About 100 hours from opening day is no time to suffer a setback. Unfortunately for the Diamondbacks, Thursday brought the news of three.
The most serious speed bump came when right fielder Carlos Quentin aggravated his right shoulder injury while batting in a minor league game. Manager Bob Melvin said there was only about a 10 percent chance he’d be with the team on Opening Day.
Also, closer Jose Valverde developed a blood blister on his finger after catching his right (throwing) hand in a car door, and shortstop Stephen Drew was a late scratch from the lineup with a strained right quadriceps muscle. Neither of those ailments is considered serious.
Quentin’s may be.
Playing in his first game since suffering a torn labrum, Quentin tweaked the injury after his third at-bat and was removed from the game for precautionary reasons.
If Quentin is not ready for Opening Day, the Diamondbacks may enter the season with just three natural outfielders. Utility players Brian Barden, Alberto Callaspo and Robby Hammock can all play in the outfield in a pinch.
Minor league outfielder Jeffrey Salazar, who the Diamondbacks claimed from the Rockies Wednesday, provides another option.
Anticipating the possibility of a setback, the Diamondbacks had Quentin play in a minor league game rather than one of their two paid-attendance major league games Thursday. As a result, they could still backdate a stint on the disabled list to his last Cactus League appearance.
“You cross your fingers,” Melvin said of his mindset this close to the opener. “You want to get to opening day unscratched.”
The competition for the fifth starter’s job was trimmed to two players Thursday when the Diamondbacks optioned Enrique Gonzalez and Dana Eveland to triple-A Tucson.
That leaves youngsters Dustin Nippert and Micah Owings as the leading candidates for the gig. Owings gave up four runs on eight hits in four innings after relieving Randy Johnson Thursday night.
“Right now it’s still Nippert and Owings,” Melvin said. “It wasn’t Owings’s best outing, but it’s the first time he’s really been nicked up at all. So, you’ve got to give him a little bit of a break.”
Both Gonzalez and Eveland had rough springs. Gonzalez posted a 6.52 ERA and Eveland posted an 8.25 ERA in five appearances each.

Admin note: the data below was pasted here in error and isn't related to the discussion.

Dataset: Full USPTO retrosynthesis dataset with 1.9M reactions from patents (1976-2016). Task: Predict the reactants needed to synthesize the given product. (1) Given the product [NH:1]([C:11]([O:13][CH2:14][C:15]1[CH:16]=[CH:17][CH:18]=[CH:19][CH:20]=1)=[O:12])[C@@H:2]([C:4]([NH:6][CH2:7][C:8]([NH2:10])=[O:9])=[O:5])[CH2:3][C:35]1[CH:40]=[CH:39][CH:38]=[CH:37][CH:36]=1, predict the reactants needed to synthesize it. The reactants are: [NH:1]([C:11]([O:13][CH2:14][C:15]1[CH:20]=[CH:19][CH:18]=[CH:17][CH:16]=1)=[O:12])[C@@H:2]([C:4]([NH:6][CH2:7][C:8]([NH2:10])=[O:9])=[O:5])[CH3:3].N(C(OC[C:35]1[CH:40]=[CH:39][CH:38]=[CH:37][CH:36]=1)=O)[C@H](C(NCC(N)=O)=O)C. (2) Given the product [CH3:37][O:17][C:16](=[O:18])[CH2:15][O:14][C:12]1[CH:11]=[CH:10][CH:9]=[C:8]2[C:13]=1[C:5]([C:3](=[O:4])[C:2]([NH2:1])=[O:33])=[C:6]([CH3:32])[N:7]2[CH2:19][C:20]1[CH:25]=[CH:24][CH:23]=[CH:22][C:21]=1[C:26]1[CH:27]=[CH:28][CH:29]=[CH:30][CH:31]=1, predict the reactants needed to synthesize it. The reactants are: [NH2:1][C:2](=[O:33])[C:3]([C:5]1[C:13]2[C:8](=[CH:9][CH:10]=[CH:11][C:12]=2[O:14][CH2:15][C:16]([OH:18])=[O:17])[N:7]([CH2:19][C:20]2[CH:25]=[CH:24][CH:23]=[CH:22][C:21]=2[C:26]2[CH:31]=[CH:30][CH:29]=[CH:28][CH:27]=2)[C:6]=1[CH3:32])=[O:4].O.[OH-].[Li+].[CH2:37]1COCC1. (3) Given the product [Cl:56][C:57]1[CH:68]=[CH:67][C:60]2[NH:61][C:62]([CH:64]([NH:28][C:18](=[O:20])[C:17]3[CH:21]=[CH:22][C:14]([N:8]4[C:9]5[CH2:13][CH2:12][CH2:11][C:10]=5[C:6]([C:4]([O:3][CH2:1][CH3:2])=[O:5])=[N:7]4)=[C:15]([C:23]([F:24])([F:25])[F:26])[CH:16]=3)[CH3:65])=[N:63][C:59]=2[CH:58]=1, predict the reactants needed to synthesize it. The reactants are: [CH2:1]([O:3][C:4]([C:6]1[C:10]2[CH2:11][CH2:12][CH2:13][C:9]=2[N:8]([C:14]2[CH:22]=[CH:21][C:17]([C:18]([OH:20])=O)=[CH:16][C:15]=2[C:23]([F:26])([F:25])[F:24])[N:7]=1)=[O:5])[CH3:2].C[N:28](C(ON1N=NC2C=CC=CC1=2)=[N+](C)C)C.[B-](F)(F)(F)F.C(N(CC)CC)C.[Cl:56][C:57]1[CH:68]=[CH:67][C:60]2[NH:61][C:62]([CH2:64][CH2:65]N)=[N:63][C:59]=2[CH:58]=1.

Owings, who struck out four, said he felt better than his statistics showed.
“The numbers don’t indicate how I felt,” he said. “It’ll be a dream come true if (I’m the fifth starter).”
WELCOME HOME J.D.
No player wants to end up on waivers, but the experience wasn’t as bad as it could have been for right-hander J.D. Durbin.
A Scottsdale resident who graduated from Coronado High, Durbin was claimed by his hometown Diamondbacks off waivers from the Twins. General manager Josh Byrnes said Durbin, who is out of options, will likely make the team as a reliever.
“It’s going to make the transition easier,” Durbin said of his return home. “I’ve been (in Minnesota) for seven years, and I know all the guys, so it’s going to be hard to leave.”
In a corresponding move, the Diamondbacks designated for assignment outfielder Dave Krynzel who had been battling Barden and Hammock for the final spot on the team’s 25-man roster.
Durbin, 24, was a second-round pick of the Twins in 2000 and was considered a top prospect at one point. He was 4-3 with a 2.33 ERA at Triple-A Rochester last season before suffering right biceps tendinitis that sidelined him the rest of the season.
He had a 12.38 ERA this spring.
LADY IN BLUE
Ria Cortesio, who umpired in the Southern League last year, alternated between first and third bases when the D-Backs played the Cubs at HoHoKam Park on Thursday. In so doing, she became the first woman since Pam Postema in 1989 to call a major league exhibition game.
“Good for her. I’m happy she made it,” Diamondbacks starter Doug Davis said. “If she can handle some of the yelling matches, especially in the big leagues, she’ll keep her job.”
Davis said Cortesio was not perfect.
“She missed one call,” he said, alluding to a stolen base by Ryan Theriot in the third inning.
Cortesio knew many of the players on the field Thursday, since both teams have affiliates in the Double-A Southern League.
“It was pretty uneventful,” said Cortesio, who said she didn’t like the media attention.
“I love the challenge” of umpiring. “It’s fun.”
Tribune writer Jack Magruder contributed to this report.
GAME 1 AT A GLANCE—
Cubs 7, D-Backs 4
Notable pitching: Doug Davis gave up nine hits and four runs in five innings to a Cubs’ lineup that included only two starters, Jacque Jones and Matt Murton. … Brandon Lyon got three groundouts in a perfect sixth. …
Notable hitting: Miguel Montero, the only D-Backs regular in the lineup, had a two-run double to the fence in right field in the first inning. … Rich “Killer” Thompson had two singles and a walk and stole second base twice.
What: The Diamondbacks get their last look at a Cactus League park as they visit the Padres at 1:05 p.m. at Peoria Sports Complex.
Pitchers: Diamondbacks — Edgar Gonzalez, Brandon Lyon, Juan Cruz and Brandon Medders. Padres — Chris Young.
Records: Diamondbacks: 18-12, Padres: 16-12
GAME 2 AT A GLANCE
Padres 5, D-Backs 3
Notable pitching: Starter Randy Johnson struck out five in three scoreless innings. He gave up two hits with no walks.
Notable hitting: Justin Upton exhibited his speed and acceleration when he beat out a groundball to short and then advanced first to third on a single. He also tracked down a deep fly ball in the gap. … Chad Tracy was 3-for-4 with a double and two RBIs.